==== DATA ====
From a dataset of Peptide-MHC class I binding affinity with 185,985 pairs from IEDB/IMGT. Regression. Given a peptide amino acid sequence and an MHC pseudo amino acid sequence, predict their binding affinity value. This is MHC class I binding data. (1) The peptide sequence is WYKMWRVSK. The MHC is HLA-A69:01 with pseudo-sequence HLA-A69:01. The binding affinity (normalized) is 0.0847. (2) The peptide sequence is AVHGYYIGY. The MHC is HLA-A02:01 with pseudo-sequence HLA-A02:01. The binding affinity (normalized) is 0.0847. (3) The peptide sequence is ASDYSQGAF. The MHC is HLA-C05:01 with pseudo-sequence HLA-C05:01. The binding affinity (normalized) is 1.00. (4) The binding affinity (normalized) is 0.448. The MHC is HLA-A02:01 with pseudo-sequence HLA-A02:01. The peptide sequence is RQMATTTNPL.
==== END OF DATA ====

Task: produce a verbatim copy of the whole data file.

From a dataset of Peptide-MHC class I binding affinity with 185,985 pairs from IEDB/IMGT. Regression. Given a peptide amino acid sequence and an MHC pseudo amino acid sequence, predict their binding affinity value. This is MHC class I binding data. (1) The peptide sequence is WYKMWRVSK. The MHC is HLA-A69:01 with pseudo-sequence HLA-A69:01. The binding affinity (normalized) is 0.0847. (2) The peptide sequence is AVHGYYIGY. The MHC is HLA-A02:01 with pseudo-sequence HLA-A02:01. The binding affinity (normalized) is 0.0847. (3) The peptide sequence is ASDYSQGAF. The MHC is HLA-C05:01 with pseudo-sequence HLA-C05:01. The binding affinity (normalized) is 1.00. (4) The binding affinity (normalized) is 0.448. The MHC is HLA-A02:01 with pseudo-sequence HLA-A02:01. The peptide sequence is RQMATTTNPL.